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Cheerio effect

In fluid mechanics, the cheerio effect is the tendency for small wettable floating objects to attract one another. The comedian and author Rich Hall called this effect "cheeriomagnetization", using it as an example of a word that needed to be coined, or "sniglet". An example of the cheerio effect is the phenomenon whereby breakfast cereal tends to clump together or cling to the sides of a bowl of milk. It is named for the breakfast cereal Cheerios and is due to surface tension and buoyancy. The same effect governs the behavior of bubbles on the surface of fizzy drinks.[1]


The phenomenon of molecules clumping applies to anything that floats. This can include a multitude of things, including hair particles in shaving cream and fizzy soda bubbles.


Simple physics dictates that the buoyancy of an object determines whether it submerges in water or is surrounded by air and will sink, float, or remain unchanged. The property of buoyancy is what keeps a ship floating and allows balloons to remain in the air. If an object has less density than the water or air surrounding it, it floats; otherwise it sinks.

The quality of surface tension allows the surface of a liquid to act like a flexible membrane. A variety of weak forces act between liquid molecules to cause this effect.

Most of the water molecules are surrounded by other water molecules in a body of water, such as a simple glass of water. Here they all pull on one another with the effect of pulling them together. But since these molecules are equal in pulling power, the net effect is zero. Therefore, nothing significant happens.

However where water meets air along the sides of the glass, it gets more interesting. Water molecules at the surface are pulled forcefully by water molecules beneath them but experience only a weak outward pull from the air molecules above. Therefore, the surface of the water caves in imperceptibly.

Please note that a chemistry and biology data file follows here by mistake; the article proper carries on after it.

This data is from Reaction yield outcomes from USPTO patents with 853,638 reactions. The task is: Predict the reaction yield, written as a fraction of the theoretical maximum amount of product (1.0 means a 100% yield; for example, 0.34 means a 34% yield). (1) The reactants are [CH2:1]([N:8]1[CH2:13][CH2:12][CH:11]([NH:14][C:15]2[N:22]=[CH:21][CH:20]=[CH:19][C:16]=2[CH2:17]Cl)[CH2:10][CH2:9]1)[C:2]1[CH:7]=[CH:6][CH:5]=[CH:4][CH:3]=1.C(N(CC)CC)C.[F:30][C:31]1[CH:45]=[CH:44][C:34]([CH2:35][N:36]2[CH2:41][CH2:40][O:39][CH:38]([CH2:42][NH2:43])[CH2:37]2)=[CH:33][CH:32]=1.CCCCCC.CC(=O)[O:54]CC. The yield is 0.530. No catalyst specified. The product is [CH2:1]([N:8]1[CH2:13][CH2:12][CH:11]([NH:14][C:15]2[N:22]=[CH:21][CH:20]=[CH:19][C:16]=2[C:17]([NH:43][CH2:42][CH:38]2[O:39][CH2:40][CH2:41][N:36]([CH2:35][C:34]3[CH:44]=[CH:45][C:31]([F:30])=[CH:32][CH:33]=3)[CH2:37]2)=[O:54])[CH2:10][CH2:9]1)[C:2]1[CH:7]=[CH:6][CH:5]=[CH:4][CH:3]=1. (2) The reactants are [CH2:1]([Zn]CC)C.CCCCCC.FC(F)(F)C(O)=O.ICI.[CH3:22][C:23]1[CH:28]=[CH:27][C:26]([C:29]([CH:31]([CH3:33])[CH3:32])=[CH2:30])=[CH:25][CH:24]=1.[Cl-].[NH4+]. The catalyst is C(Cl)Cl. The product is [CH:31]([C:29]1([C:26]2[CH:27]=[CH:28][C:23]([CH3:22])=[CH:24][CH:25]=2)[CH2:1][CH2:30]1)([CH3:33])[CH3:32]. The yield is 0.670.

Water adjacent to the side of a glass behaves in a different fashion. It curves either upward or downward, depending on whether the liquid is attracted to or repulsed by the material of the wall. For water, the curvature is concave since water is drawn to the glass.

Thus, small wettable objects floating on water tend to coalesce into "rafts"; in the case of bubbles, such rafts have many solid-like properties. Small wettable objects also tend to be attracted towards the edge of the meniscus that may form in a small container.

Writing in the American Journal of Physics, Dominic Vella and L. Mahadevan of Harvard University discuss the cheerios effect and suggest that it may be useful in the study of self assembly of small structures.[2] They calculate the force between two spheres of density ρs and radius R floating distance \ell apart in liquid of density ρ as

2\pi\gamma RB^{5/2}\Sigma^2K_1\left(\frac{\ell}{L_c}\right)

where γ is the surface tension, K1 is a modified Bessel function of the first kind, B = ρgR2 / γ is the Bond number, and


is a nondimensional factor in terms of the contact angle θ. Here L_C=R/\sqrt{B} is a convenient meniscus length scale.

The cheerio effect also refers to small objects that repel one another. Vella shows that two small floating items with identical wetting properties can repel one another if the relative density of them is of opposite sign.


  1. ^ Scientists explain the ‘Cheerio Effect’. MSNBC. Retrieved on 2006-08-28.
  2. ^ D. Vella and L. Mahadevan "The Cheerios effect", American Journal of Physics, vol 73, number 9, September 2005.

This article is licensed under the GNU Free Documentation License. It uses material from the Wikipedia article "Cheerio_effect". A list of authors is available in Wikipedia.
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